The Tale of Two Clinches


When Dan Henderson (Pictures) clashes with Anderson Silva in Columbus, Ohio, Saturday, the anticipated UFC middleweight title fight will likely come down to similar yet unique philosophies.

Why is the champion Silva's Thai plum so devastating? What makes the controlling Henderson's Greco-Roman tie-ups so effective?

We take a look at the different clinch philosophies and applications, and breakdown how they could impact the anticipated UFC 82 main event.

Pressing the forearms against an opponent's collarbone and wrapping your hands around the head of an opponent while pinching the forearms together achieves the conventional muay Thai clinch.

Correct hand placement of a Thai clinch would be one of the following two options. The first grip is achieved by placing the palm of one hand on the back of an opponent's neck while the other hand is placed directly on top of the first hand -- the inside of one hand is covering the back of the other. The second option would be a palm-to-palm grip on the back of the neck while squeezing the forearms together to control the head and neck of your opponent.

A muay Thai clinch is an effective way to control an aggressive adversary. While in the Thai clinch, strikes can be thrown with the knees to the body, legs or head. Elbow strikes are also common and can be achieved by securing the back of an opponent's neck with one hand and striking with the elbow of the free hand. Due to the close range, elbow strikes are both a practical and effective weapon. Other benefits of using the Thai clinch would be that it allows for the opportunity to perform several types of throws, trips and sweep techniques.

A common technical error that should never be practiced is interlacing the fingers behind an opponent's neck. Interlacing the fingers allows your opponent the ability to counter your clinch by grabbing your hands and twisting your fingers, perhaps spraining or breaking them.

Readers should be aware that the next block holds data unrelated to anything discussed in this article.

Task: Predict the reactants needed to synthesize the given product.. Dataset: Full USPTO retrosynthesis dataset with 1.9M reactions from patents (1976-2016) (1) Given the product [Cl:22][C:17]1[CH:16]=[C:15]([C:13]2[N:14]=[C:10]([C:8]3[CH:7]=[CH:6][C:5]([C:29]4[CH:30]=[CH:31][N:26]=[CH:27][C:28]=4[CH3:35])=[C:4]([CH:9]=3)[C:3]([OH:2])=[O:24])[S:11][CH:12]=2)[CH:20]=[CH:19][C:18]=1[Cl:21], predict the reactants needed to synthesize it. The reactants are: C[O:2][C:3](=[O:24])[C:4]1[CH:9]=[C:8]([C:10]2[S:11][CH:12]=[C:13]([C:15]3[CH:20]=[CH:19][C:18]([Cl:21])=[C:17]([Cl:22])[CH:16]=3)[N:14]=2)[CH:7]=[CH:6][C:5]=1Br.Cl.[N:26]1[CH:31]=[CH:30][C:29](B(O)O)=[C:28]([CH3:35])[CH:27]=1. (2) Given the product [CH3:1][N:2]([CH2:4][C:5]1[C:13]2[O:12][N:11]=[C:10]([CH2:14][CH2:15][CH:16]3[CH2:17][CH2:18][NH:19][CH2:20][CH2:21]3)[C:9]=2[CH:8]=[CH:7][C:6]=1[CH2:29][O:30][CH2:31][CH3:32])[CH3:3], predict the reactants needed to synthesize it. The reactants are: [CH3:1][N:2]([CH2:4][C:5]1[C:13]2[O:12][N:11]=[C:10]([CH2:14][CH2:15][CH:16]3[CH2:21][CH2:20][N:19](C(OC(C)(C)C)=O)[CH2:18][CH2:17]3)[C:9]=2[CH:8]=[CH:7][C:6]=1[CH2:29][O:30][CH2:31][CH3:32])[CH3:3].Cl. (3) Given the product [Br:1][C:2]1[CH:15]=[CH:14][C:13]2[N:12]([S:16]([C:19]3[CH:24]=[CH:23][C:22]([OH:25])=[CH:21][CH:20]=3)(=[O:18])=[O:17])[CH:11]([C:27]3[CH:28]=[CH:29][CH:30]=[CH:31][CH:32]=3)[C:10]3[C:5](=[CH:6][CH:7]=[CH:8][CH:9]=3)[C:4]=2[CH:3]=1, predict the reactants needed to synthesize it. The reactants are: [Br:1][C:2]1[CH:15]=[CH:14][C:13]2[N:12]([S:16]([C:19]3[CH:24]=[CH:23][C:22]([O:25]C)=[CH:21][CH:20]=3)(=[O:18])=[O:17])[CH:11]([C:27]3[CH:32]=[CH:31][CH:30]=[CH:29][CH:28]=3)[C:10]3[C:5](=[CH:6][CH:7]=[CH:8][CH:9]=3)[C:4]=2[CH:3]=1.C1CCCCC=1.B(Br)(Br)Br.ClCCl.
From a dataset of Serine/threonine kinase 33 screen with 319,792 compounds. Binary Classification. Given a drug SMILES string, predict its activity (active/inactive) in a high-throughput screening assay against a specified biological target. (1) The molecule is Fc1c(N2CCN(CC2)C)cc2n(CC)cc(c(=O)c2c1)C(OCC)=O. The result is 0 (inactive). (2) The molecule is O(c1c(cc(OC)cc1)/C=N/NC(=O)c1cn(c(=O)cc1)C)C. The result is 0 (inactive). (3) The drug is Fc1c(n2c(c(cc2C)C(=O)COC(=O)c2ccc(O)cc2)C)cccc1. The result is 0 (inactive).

One effective way to counter a Thai clinch would be to body lock your opponent. A body lock is achieved when the fighter being put in the clinch wraps both of his arms around the attacker's torso while pulling their hips close together. This neutralizes the space and the leverage that is needed to strike effectively with knees.

Greco-Roman wrestling is a form of wrestling in which attacks below the waist are prohibited. A Greco clinch -- an upper-body tie-up between two combatants -- is the foundation of Greco-Roman wrestling. Being able to control and ultimately take down an opponent using this type of clinch is essential in Greco.

Similarly, it has become essential in mixed martial arts. The sport has evolved tremendously since its inception in the early 1990s. The Greco clinch has become common practice and is extremely necessary in close-range fighting. In fact, it has become just as important as punching, kicking and jiu-jitsu in that modern mixed martial artists must know at least the basic workings of the position.

Standard Greco clinches include over-under control and the body lock. Over-under control is achieved when both fighters are standing chest to chest and have the exact same positions with their arms. One arm is under an opponent's armpit while the other is controlling an overhook on an opponent's near arm. A body lock is attained when both arms are locked around the upper body and under the armpits. From this position, common attacks include throws, trips or sweeps of the legs.

Pummeling is the best defense to Greco clinches. It involves defending the double-underhook body lock by swimming one of your arms under the armpits to maintain the over-under clinch or a Thai clinch.

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